is betting a big part of their future on the Pentium-M core (or
something like it), I added results for a 900 MHz Pentium-M
(my wife's Panasonic Toughbook W2 laptop). This required a whole new
category of processor since a Pentium-M is sort of between a P-III and
a P4 (it supports SSE-2 and has a 400 MHz FSB). See
the 1/05 update below, also.
[Update 8/04:] Added results for a 3.6 GHz Xeon (90 nm Nacona core w/EM64T) with 1 MB cache.
[Update 9/04:] Scott Robert Ladd is at it again,
testing GCC 4.0 against Intel 8.1.
[Update 1/05:] I was able to add results from
a 2 GHz Pentium-M (with 2 MB L2 cache) to my benchmarks.
Intel seems well justified in
focusing their efforts on bringing this chip to the desktop world
to replace the Netburst architecture. It
is definitely on par with a 3.6 GHz Pentium-4 and an
Athlon64 3200+. In fact, using the best scores on my five benchmarks
for each processor, averaged and normalized to the 3.6 GHz Xeon (higher
is slower), the results were 1.0 for the Xeon, 1.01 for the Pentium-M,
and 1.15 for the Athlon64 3200+. I would not have guessed that
the Pentium-M would perform so well. I can only guess that Intel
doesn't trumpet the performance more loudly because they don't want
to hurt their Pentium-4 sales.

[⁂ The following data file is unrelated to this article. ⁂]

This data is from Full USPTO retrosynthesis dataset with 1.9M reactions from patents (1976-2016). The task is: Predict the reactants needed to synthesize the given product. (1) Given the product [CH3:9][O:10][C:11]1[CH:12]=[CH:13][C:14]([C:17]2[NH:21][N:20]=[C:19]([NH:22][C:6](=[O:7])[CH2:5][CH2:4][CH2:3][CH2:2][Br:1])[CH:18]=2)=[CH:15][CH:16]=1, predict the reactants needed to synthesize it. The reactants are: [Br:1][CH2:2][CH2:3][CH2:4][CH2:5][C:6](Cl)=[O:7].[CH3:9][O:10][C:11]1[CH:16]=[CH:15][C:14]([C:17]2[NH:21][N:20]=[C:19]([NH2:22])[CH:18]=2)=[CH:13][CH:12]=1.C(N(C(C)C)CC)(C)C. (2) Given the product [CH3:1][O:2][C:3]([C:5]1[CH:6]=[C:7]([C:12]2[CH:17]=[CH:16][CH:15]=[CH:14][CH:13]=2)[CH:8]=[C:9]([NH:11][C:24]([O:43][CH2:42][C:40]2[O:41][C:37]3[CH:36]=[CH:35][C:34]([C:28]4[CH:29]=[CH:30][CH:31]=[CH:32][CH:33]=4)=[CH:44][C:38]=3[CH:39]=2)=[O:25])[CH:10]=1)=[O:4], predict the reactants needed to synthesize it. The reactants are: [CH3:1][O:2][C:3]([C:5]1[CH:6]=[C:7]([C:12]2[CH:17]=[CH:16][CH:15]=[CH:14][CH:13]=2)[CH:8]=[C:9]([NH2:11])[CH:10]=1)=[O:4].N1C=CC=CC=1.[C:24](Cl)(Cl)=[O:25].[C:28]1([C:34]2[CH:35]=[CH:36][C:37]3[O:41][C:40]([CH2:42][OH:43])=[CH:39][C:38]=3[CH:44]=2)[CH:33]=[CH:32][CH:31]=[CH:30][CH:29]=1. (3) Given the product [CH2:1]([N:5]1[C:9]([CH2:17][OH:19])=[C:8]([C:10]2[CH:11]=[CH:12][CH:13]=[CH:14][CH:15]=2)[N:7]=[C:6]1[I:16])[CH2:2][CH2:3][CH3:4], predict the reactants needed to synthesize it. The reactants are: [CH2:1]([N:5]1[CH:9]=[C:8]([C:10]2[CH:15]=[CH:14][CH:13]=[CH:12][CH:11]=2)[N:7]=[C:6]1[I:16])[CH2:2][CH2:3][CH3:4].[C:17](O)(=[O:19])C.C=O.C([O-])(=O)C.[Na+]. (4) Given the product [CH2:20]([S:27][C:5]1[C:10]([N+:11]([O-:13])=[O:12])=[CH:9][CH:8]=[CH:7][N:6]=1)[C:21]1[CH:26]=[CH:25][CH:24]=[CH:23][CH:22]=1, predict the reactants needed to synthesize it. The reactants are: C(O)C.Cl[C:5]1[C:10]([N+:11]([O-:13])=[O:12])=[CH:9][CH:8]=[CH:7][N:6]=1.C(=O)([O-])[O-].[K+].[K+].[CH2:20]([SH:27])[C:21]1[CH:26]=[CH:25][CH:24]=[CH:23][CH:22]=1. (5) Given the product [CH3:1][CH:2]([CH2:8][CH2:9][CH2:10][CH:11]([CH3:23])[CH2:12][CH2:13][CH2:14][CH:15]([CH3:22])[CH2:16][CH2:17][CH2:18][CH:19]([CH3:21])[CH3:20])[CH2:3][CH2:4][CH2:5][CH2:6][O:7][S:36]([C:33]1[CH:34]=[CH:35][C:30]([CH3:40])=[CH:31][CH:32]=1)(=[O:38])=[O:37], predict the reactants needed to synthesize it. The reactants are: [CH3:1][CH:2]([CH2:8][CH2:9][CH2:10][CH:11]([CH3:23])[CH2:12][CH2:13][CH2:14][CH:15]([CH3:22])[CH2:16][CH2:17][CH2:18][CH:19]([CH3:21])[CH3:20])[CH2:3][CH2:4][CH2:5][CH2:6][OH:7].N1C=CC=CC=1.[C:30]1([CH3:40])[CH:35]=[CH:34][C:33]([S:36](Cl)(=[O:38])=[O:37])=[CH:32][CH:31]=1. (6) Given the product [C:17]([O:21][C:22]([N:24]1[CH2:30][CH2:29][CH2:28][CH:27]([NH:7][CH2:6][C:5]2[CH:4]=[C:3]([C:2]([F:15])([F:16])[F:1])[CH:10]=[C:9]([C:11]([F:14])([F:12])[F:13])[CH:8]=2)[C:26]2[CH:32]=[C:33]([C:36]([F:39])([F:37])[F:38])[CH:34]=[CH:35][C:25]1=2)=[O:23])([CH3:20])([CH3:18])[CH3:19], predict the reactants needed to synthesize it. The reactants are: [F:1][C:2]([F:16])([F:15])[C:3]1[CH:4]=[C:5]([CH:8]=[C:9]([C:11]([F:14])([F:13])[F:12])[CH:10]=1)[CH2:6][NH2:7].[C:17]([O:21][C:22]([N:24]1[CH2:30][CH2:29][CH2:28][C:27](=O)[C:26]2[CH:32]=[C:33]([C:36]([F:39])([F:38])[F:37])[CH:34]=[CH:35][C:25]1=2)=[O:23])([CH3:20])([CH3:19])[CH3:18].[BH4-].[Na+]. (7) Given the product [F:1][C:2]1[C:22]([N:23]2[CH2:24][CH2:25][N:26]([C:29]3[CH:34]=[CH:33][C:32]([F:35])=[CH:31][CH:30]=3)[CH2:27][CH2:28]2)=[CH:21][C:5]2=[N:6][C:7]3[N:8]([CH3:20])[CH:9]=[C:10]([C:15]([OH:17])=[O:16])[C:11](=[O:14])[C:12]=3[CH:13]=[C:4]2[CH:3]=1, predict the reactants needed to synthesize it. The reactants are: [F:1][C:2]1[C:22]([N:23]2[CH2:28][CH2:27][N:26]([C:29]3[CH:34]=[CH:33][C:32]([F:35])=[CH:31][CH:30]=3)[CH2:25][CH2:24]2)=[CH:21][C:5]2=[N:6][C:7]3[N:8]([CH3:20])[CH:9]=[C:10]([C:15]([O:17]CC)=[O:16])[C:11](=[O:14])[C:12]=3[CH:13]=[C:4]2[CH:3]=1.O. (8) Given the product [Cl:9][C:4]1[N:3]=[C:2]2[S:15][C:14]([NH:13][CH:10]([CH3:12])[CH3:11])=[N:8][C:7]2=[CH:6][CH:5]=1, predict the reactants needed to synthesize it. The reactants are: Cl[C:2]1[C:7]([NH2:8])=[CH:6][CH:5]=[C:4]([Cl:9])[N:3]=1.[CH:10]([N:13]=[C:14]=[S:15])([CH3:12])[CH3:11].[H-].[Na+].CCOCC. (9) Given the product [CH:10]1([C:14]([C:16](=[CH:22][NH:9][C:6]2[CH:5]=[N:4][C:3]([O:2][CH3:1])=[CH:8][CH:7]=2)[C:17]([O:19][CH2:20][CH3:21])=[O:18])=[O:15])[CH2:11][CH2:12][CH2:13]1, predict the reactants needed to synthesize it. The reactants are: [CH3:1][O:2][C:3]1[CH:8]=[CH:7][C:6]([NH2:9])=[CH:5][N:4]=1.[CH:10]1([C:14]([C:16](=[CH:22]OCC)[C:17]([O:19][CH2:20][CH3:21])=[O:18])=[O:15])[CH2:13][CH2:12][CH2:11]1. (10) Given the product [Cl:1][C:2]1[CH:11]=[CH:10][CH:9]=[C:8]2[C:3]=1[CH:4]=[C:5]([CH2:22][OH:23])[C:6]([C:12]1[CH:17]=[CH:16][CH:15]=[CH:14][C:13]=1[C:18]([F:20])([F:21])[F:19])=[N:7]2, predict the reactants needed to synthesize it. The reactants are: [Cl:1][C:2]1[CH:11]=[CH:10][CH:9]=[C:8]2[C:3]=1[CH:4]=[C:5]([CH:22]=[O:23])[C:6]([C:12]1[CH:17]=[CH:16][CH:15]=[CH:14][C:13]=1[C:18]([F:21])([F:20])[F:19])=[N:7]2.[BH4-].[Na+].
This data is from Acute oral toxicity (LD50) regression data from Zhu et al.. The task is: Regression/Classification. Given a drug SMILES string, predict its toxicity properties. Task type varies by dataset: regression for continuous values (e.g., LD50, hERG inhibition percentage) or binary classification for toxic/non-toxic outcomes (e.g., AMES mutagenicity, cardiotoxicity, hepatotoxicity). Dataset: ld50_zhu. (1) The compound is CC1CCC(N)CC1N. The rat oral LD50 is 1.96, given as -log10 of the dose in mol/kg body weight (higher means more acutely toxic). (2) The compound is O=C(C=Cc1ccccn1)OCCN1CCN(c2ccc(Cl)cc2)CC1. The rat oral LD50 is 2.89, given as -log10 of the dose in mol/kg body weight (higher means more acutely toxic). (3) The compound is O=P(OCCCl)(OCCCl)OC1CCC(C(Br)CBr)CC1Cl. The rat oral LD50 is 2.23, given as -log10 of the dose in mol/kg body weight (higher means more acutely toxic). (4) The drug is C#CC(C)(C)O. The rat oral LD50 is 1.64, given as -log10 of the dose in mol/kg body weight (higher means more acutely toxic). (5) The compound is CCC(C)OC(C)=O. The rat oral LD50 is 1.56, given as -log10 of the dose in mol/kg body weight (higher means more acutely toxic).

[Update 5/05:] Scott Robert Ladd published a GCC 4.0 Review.
[Update 6/06:] Principled Technologies did a nice
Intel v9 vs. Gcc 4.1.1 comparison on Linux using SPEC CPU2000. Intel's performance is about 20% better.
[Update 11/06:] If you haven't viewed the
GCC benchmarks page, it's
worth a look. There are loads of plots of SPEC performance on a daily
basis, and there are some tantalizing jumps in the 32-bit performance
on Athlon systems of late (specfp2k). There are also comparisons to
Intel 7.1 and PGI.
[Update 3/07:] I checked through my
comments section on the summary page for the first time in over a year
and had to disable the posting mechanism because of spammers. I'll try to get
the original comments back up soon.
[Update 9/07:] I just found the
Laboratory distributed computing site, which has several excellent
benchmark results, including a 2005 comparison between
Pathscale, Intel, PGI, and GCC compilers for the AMD64 platform.
[Update 1/10:] I just ran some quick
MinGW gcc benchmarks on Windows 7.
[Update 11/11:] I just added some new results to my
MinGW gcc benchmarks page.
[Update 12/11:] I posted my new
2011 compiler benchmarks.
The usual benchmark caveat goes something like this: these are only
benchmarks, and as such may not represent the results you will actually
get if you compare these compilers yourself. There is probably a
different code that could be devised which would score best on each
different compiler. But I did try to take advantage of
honest-to-goodness simulations that I actually use (and mostly that I or
my colleagues actually wrote the code for). Also, I'm a reasonable
programmer (I know what it means to "vectorize" C programs for a Cray), but I
don't pretend to be an expert on writing super-fast, super-efficient
code. Mostly I try to write code as elegantly as possible without doing
anything that will result in an obvious performance penalty. Several
mathematical routines in these simulations were taken from Numerical
Recipes in C, though the Numerical Recipes routines typically don't
account for most of the CPU time used.